And the Wall Street Journal reports on its latest poll: "When asked much they trust the president to come up with good policies for improving and reforming the U.S. health-care system, 49% said 'not at all,' while 16% said 'not much,' according to the online survey of 2,482 U.S. adults. By comparison, 18% said they trust Mr. Bush 'to some extent' and only 9% trust him 'a great deal' on the issue. The survey was conducted Feb. 7-9."Pit Stop
Stolberg of the New York Times filed a pool report yesterday on Bush's "surprise halt in downtown Chattanooga outside Porker's Bar-B-Que, a two-story brick place that evoked memories of the 50s, with Coca-Cola signs and some neon decor. As the name implies, it's a barbecue joint. The hand-painted picture on the glass front window shows a pig reclining atop flames, above the motto: 'We don't squeal.' (Your pooler could make the obvious joke about squealers and leaks, but she will refrain.)
"POTUS was in full campaign mode inside . . . 'Sorry to interrupt your dinner,' he said to several diners at one wooden booth, seeming not sorry in the least. . . .
"Then Mr. Bush threw his arm around a pink t-shirted waitress, Becky Roden, 35, for a quick snapshot. Ms. Roden, to put it delicately, amply filled the pink t-shirt, and smiled happily as she and POTUS squeezed in close for their photo. POTUS smiled happily too. Ms. Roden promised to bring the diner-in-chief some food, to which he replied: 'Go get it. I'm starved. I'm hungry. I do want food.'"
Bill Poovey writes for the Associated Press: "Roden, 35, said she boldly asked for the peck when Bush and his entourage rushed in to eat a buffet that included ribs, smoked chicken, potato salad and slaw.
"'He ate a whole lot,' Roden said afterward."
Seth Seymour reports for WTVC-TV in Chattanooga: "Some found it funny Bush was here for a health care summit, then had a meal like this," Seymour writes.
"But to his credit, the servers said he did have a Diet Coke."Snowapalooza
Dana Milbank writes in The Washington Post about the National Press Club event Tuesday night at which press secretary Tony Snow was given the chance to turn the tables on a panel of White House correspondents.
See yesterday's column for previous coverage.
As Milbank writes, it was billed as "man bites dog." But "the hour turned into a mutual rehabilitation session. Snow argued that reporters are not the jackals that the public supposes them to be. The reporters reciprocated with warm tales about covering the Bush White House. . . .
"The New York Times' Sheryl Stolberg smiled sweetly at Snow as she confided to the crowd, 'I often tease Tony and tell him that he's the most useless press secretary ever.'
"'Thank you,' Snow responded with an aw-shucks look."
Milbank, who was anything but a White House favorite when he covered the president's first term, seemed to feel something was missing from the cloying love fest.
He concluded: "Will somebody please release the hounds?"Abuse Watch
Jeffrey H. Smith, a former general counsel of the CIA, writes in a Washington Post op-ed: "Congress should reconsider the detainee legislation passed last fall. Last-minute changes rammed through by the White House watered down many of the bill's key provisions. On the treatment of detainees and interrogation techniques it created two standards -- one for the military and another for the CIA. The standards for the military are in an Army Field Manual, but the CIA standards are to be enumerated in a presidential executive order. Rumors suggest that the White House is struggling to develop those rules. Congress should relieve the president of that task before he makes a bad situation worse.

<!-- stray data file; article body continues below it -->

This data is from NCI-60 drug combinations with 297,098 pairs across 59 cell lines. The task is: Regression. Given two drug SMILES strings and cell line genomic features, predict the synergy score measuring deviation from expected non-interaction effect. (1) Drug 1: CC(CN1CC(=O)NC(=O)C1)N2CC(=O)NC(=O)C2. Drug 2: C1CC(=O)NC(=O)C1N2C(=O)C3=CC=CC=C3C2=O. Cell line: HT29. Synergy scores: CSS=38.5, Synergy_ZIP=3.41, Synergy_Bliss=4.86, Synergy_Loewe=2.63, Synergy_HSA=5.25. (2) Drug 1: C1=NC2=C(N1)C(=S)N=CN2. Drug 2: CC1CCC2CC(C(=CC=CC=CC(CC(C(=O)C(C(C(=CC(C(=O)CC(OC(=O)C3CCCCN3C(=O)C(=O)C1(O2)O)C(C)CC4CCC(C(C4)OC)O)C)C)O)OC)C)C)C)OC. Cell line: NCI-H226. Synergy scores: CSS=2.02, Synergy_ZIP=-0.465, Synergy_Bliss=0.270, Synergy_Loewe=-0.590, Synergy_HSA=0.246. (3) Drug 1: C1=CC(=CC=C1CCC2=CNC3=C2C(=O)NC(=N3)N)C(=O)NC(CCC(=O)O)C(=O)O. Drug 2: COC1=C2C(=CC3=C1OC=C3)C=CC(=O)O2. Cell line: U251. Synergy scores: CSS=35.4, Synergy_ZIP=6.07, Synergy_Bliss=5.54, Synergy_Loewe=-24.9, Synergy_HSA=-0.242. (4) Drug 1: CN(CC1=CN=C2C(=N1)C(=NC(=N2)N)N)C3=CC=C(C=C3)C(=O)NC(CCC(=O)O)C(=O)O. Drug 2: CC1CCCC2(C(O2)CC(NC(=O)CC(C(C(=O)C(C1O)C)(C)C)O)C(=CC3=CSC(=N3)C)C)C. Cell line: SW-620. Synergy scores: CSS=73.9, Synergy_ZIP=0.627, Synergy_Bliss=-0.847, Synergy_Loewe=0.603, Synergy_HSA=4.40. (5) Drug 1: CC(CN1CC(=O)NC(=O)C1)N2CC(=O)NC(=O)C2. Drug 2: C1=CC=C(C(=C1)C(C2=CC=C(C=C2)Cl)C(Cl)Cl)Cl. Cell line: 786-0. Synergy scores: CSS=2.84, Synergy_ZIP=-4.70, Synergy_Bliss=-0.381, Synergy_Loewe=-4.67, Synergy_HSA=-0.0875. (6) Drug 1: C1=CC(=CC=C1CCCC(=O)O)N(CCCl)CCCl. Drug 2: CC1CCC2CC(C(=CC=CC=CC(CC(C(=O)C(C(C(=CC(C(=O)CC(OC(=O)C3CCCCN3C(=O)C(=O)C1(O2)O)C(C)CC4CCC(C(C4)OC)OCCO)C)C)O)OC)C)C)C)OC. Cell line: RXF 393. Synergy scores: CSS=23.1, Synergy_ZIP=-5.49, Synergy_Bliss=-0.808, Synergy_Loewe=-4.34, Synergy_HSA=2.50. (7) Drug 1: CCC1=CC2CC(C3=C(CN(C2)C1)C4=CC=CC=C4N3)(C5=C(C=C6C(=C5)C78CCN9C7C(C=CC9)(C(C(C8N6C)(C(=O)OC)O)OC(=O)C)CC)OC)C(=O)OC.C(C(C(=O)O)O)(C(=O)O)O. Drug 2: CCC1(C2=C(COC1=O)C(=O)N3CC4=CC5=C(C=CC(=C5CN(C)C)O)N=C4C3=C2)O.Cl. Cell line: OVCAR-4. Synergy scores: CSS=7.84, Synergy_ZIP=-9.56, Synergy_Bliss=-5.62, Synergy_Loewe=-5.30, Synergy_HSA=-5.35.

"If Vice President Cheney has his way, a good dunking may be among the approved CIA techniques, even though 'waterboarding' is prohibited by the Army Field Manual. Cheney's October remarks that dunking a detainee was ' a no-brainer' were irresponsible and added to the confusion in the field (and around the world) about the rules for treatment of detainees."
Tom Shales writes in The Washington Post: "'Ghosts of Abu Ghraib,' a new HBO documentary produced and directed by Rory Kennedy, daringly approaches a scandal that hardly anyone wants to see reexamined -- least of all, one can safely assume, the Bush administration and the Pentagon.
"The reason is not just that what happened at Abu Ghraib is, to understate in the extreme, unpleasant. The documentary says it's also because this breakdown was not so much nervous as inevitable -- and not so spontaneous, having been sanctioned by the top brass, including former defense secretary Donald Rumsfeld."Bush's Loyalists
Sheryl Gay Stolberg wrote in Wednesday's New York Times: "Six years into Mr. Bush's presidency, the corps of loyal Texans who accompanied him to Washington from Austin remains a powerful force inside the administration, a steady source of comfort for an increasingly isolated president. No matter how grim the polls or dire the news in Iraq, they have stood by Mr. Bush -- and been rewarded with plum jobs -- as their lives have grown increasingly intertwined with one another's and with his. . . .
"[T]hese Texans are increasingly angry at criticism leveled at him. . . .
"Scholars say Mr. Bush has been more strategic than most presidents in sprinkling loyalists throughout the administration. Paul C. Light, an expert in public service at New York University, says it has created an 'echo chamber' in which the president gets advice he wants to hear."Cartoon Watch
Jay Leno, via U.S. News: "The British announced they were pulling their troops out of the Iraq. Dick Cheney immediately called it good news. He said, 'It's a sign that we're winning.' How come when our allies pick up and leave, that's a victory for us? But when we leave, it's a victory for al Qaeda? How does that work?"